Famous Climbers' Bodies Left Where They Were
Tibet mountaineers didn't realize they had found long-lost men
By Rob Quinn,  Newser Staff
Posted May 31, 2016 3:12 AM CDT
Updated May 31, 2016 6:33 AM CDT
Climbers Alex Lowe, left, and Conrad Anker. Anker survived the October 1999 avalanche.   (Chris Noble/noblefoto.com via AP)

(Newser) – The mountaineers who discovered the bodies of long-lost American climbers Alex Lowe and David Bridges in Tibet left them untouched out of respect—and it took them days to realize who they were. Swiss mountaineer Ueli Steck tells Reuters that he was on the way up Mount Shishapangma with German climber David Goettler when they found the bodies encased in ice at 19,356 feet. The men, who perished in an October 1999 avalanche, were just 6 feet apart. "We did not touch them out of respect and left the bodies on the mountain in the same position as we had discovered [them]," says Steck, considered one of the world's best mountaineers—just as Lowe was at the time of his death, notes the Guardian. "We didn't realize this could be Alex and David. But when we were back in base camp we were talking about this and were like—oh, these two bodies could be," Steck tells the AP.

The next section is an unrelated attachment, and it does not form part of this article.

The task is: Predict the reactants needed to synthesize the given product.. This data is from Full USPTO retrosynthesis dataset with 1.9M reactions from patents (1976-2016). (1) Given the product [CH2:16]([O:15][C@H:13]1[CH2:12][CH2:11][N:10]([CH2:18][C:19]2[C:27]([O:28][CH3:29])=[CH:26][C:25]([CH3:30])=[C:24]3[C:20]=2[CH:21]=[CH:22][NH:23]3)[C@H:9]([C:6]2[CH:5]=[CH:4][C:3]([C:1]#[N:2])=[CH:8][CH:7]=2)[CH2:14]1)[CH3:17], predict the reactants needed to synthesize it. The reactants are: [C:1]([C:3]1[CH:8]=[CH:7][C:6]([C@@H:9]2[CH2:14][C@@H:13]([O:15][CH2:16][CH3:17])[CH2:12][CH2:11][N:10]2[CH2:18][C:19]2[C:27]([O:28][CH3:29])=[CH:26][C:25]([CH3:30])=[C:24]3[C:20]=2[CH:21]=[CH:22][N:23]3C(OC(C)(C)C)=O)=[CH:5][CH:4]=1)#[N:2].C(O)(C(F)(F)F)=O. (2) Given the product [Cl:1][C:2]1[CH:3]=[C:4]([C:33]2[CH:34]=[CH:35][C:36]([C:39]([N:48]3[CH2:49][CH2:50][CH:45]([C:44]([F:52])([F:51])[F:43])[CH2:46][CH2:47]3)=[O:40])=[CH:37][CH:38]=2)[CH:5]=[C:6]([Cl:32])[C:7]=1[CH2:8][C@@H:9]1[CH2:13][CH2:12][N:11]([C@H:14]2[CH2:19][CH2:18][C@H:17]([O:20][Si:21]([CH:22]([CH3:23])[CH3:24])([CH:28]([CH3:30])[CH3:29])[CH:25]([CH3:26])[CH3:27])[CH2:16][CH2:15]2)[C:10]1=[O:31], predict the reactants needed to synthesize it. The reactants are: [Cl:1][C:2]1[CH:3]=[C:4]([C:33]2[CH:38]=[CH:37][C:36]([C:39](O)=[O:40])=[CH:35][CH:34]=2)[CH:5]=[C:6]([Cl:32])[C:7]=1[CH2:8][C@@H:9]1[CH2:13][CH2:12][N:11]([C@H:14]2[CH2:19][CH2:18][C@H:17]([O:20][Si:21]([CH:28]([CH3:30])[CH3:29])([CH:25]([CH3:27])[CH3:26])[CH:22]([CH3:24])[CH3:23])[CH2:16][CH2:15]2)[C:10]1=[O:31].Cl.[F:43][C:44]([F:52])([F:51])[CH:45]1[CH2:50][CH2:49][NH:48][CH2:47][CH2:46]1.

Goettler called Conrad Anker, who survived the 1999 avalanche. Based on the description of the men's clothing and gear, Anker said he was sure that the bodies were those of Lowe, considered the best American climber of his generation, and renowned cameraman Bridges. Steck and Goettler were the only climbers to attempt the difficult southern route of Shishapangma this year, but they were unable to reach the summit in two attempts because of bad weather. Anker married Lowe's widow, Jennifer, in 2001 and adopted his three sons. "Conrad, the boys, and I will make our pilgrimage to Shishapangma," Jennifer Lowe-Anker said in a statement after the bodies were found. "It is time to put Alex to rest." (The mother of a vegan who died trying to climb Mount Everest is demanding answers.)